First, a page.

-- Marshall

Marshall Clow     Idio Software   <[hidden email]>

A.D. 1517: Martin Luther nails his 95 Theses to the church door and is promptly moderated down to (-1, Flamebait).
        -- Yu Suzuki


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Re: Building Boost on OSX

Bioxydyn Dev
On Tue, Aug 20, 2013 at 4:17 PM, Marshall Clow <[hidden email]> wrote:
On Aug 19, 2013, at 11:58 PM, Bioxydyn Dev <[hidden email]> wrote:
On Tue, Aug 20, 2013 at 7:34 AM, Bioxydyn Dev <[hidden email]> wrote:



On Mon, Aug 19, 2013 at 4:57 PM, Steven Watanabe <[hidden email]> wrote:
AMDG

On 08/19/2013 08:19 AM, Bioxydyn Dev wrote:
> I'm trying to build boost 1.54 on OSX 10.8.4. I'm a newbie at building on
> OSX and also at building custom boost binaries.
>
> I followed the instructions at
> http://www.boost.org/doc/libs/1_54_0/more/getting_started/unix-variants.htmlup
> to and including section 4. I then installed boost build as described
> in
> section 5.2.1.
>
> To keep things simple I thought I'd just build the thread library for now
> as follows:
> /usr/local/bin/boost-build/bin/b2 install
> --prefix=~/development/cots/boost/ --build-dir=/tmp/build-boost stage
> --with-thread toolset=gcc-4.5 variant=debug --layout=versioned
> --build-type=complete -q
>

use toolset=darwin, not toolset=gcc.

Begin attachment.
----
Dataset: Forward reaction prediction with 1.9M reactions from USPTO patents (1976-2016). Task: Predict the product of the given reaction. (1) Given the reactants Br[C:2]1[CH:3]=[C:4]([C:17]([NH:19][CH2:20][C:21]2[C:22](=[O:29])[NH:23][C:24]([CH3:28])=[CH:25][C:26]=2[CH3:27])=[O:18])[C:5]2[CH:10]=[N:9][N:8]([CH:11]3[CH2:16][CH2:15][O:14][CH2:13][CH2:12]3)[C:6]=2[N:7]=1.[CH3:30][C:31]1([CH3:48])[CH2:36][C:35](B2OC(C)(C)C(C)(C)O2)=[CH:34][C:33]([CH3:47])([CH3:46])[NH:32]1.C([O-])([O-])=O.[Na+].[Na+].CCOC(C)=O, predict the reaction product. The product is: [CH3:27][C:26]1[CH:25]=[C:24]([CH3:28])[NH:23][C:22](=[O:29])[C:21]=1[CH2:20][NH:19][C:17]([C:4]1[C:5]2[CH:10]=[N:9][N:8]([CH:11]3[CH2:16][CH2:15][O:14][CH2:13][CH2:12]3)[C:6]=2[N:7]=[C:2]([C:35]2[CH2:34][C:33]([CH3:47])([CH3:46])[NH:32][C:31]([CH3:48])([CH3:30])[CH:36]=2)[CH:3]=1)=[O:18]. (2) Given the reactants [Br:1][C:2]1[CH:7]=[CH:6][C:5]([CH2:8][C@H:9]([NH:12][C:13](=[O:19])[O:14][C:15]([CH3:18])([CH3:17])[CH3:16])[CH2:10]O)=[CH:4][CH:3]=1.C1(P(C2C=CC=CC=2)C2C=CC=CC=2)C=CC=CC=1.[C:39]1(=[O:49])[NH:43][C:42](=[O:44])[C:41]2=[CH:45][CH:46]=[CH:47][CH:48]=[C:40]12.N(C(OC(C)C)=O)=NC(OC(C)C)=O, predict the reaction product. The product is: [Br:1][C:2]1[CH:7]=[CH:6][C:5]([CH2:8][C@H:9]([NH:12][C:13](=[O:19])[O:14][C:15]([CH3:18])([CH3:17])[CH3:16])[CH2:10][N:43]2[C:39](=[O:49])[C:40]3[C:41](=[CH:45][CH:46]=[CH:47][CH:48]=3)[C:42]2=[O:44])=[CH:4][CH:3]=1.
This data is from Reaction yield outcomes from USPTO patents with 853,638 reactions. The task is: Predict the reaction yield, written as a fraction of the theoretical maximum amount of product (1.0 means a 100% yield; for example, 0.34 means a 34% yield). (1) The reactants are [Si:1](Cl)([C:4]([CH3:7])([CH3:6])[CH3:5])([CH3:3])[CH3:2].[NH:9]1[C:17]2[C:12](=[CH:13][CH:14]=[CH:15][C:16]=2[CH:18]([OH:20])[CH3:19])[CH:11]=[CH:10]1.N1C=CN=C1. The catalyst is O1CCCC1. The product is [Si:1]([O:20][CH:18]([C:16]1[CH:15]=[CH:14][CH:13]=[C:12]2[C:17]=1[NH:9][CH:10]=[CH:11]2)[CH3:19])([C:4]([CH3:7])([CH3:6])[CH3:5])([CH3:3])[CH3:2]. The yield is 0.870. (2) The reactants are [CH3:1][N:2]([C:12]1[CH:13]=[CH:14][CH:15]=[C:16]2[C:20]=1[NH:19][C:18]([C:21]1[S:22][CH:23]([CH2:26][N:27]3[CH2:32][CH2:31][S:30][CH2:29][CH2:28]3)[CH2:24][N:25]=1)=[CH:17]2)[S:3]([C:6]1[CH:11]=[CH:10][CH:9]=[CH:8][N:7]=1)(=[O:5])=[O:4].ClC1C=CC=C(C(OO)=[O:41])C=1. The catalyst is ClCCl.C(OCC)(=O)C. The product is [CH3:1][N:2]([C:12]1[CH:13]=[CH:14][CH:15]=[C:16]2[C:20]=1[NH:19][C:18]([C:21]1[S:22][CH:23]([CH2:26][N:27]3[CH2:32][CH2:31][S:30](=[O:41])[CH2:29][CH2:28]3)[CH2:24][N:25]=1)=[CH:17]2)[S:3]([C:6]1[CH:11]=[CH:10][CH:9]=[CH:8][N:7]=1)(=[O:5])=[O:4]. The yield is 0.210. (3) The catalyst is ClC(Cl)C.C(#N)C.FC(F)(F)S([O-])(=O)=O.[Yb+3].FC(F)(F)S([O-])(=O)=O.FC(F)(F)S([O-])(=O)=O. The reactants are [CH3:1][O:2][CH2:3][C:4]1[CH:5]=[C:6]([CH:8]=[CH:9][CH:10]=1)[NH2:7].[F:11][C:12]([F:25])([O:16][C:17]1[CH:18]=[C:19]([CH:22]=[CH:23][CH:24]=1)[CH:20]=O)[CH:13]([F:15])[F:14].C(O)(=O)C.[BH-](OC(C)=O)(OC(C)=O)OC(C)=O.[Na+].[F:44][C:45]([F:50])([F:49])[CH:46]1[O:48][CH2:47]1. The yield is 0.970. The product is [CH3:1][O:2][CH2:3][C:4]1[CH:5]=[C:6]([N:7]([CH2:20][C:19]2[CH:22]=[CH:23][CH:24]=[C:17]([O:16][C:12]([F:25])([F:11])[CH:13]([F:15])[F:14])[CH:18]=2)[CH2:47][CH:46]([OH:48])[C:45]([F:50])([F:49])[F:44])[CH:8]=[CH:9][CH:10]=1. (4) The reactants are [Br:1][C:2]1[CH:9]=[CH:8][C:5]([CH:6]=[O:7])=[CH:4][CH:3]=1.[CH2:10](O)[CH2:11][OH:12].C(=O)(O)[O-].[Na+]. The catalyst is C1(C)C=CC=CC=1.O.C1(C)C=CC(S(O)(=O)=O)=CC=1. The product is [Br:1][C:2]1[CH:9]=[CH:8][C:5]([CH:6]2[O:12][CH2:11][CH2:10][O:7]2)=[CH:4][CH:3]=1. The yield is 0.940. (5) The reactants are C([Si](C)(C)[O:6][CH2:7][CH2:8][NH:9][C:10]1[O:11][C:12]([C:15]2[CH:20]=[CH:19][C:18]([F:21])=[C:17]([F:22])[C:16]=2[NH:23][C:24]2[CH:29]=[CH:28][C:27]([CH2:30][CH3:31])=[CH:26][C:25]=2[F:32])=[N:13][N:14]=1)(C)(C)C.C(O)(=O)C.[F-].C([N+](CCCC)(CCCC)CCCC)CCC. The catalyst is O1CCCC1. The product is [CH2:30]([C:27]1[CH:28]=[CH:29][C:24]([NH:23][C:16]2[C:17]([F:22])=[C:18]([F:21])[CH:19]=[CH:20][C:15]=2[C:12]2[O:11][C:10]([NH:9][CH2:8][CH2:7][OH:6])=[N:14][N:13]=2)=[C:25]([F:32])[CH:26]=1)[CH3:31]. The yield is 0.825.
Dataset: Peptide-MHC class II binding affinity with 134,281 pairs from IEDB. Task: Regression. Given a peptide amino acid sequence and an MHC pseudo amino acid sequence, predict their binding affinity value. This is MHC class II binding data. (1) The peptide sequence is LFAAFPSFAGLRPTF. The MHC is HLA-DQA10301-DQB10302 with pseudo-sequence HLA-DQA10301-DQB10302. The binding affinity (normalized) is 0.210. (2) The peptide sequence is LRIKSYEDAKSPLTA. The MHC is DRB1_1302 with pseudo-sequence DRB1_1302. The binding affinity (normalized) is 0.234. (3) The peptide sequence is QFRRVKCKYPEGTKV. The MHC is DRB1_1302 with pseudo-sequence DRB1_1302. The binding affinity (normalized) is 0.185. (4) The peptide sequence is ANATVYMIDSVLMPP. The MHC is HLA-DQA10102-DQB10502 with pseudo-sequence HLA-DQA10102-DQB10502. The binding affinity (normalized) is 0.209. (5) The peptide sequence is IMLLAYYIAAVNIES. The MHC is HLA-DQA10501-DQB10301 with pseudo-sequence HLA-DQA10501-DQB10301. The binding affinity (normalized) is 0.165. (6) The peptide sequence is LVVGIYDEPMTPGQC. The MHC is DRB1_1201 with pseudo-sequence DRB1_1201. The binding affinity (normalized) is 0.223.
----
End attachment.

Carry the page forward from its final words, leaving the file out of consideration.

Please explain. Why would I do that when I've installed gcc separately and not using what came installed on the machine?

From the boost build documentation:

Apple Darwin gcc
The darwin module supports the version of gcc that is modified and provided by Apple. The configuration is essentially identical to that of the gcc module.
The darwin toolset can generate so called "fat" binaries—binaries that can run support more than one architecture, or address mode. To build a binary that can run both on Intel and PowerPC processors, specify architecture=combined. To build a binary that can run both in 32-bit and 64-bit modes, specify address-model=32_64. If you specify both of those properties, a "4-way" fat binary will be generated.

 
I've installed gcc separately. I'm not using Apple's modified version.

But I suspect that you _are_ using Apple's linker (ld), and it does not understand -h.

Why do you suspect that Apple's linker is being invoked?

And why would it not invoke GCC's linker when I've specified the toolset=gcc?

Joe


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Re: Building Boost on OSX

Marshall Clow-2

On Aug 20, 2013, at 10:28 AM, Bioxydyn Dev <[hidden email]> wrote:

On Tue, Aug 20, 2013 at 4:17 PM, Marshall Clow <[hidden email]> wrote:
On Aug 19, 2013, at 11:58 PM, Bioxydyn Dev <[hidden email]> wrote:
On Tue, Aug 20, 2013 at 7:34 AM, Bioxydyn Dev <[hidden email]> wrote:



On Mon, Aug 19, 2013 at 4:57 PM, Steven Watanabe <[hidden email]> wrote:
AMDG

On 08/19/2013 08:19 AM, Bioxydyn Dev wrote:
> I'm trying to build boost 1.54 on OSX 10.8.4. I'm a newbie at building on
> OSX and also at building custom boost binaries.
>
> I followed the instructions at
> http://www.boost.org/doc/libs/1_54_0/more/getting_started/unix-variants.htmlup
> to and including section 4. I then installed boost build as described
> in
> section 5.2.1.
>
> To keep things simple I thought I'd just build the thread library for now
> as follows:
> /usr/local/bin/boost-build/bin/b2 install
> --prefix=~/development/cots/boost/ --build-dir=/tmp/build-boost stage
> --with-thread toolset=gcc-4.5 variant=debug --layout=versioned
> --build-type=complete -q
>

use toolset=darwin, not toolset=gcc.

Please explain. Why would I do that when I've installed gcc separately and not using what came installed on the machine?

From the boost build documentation: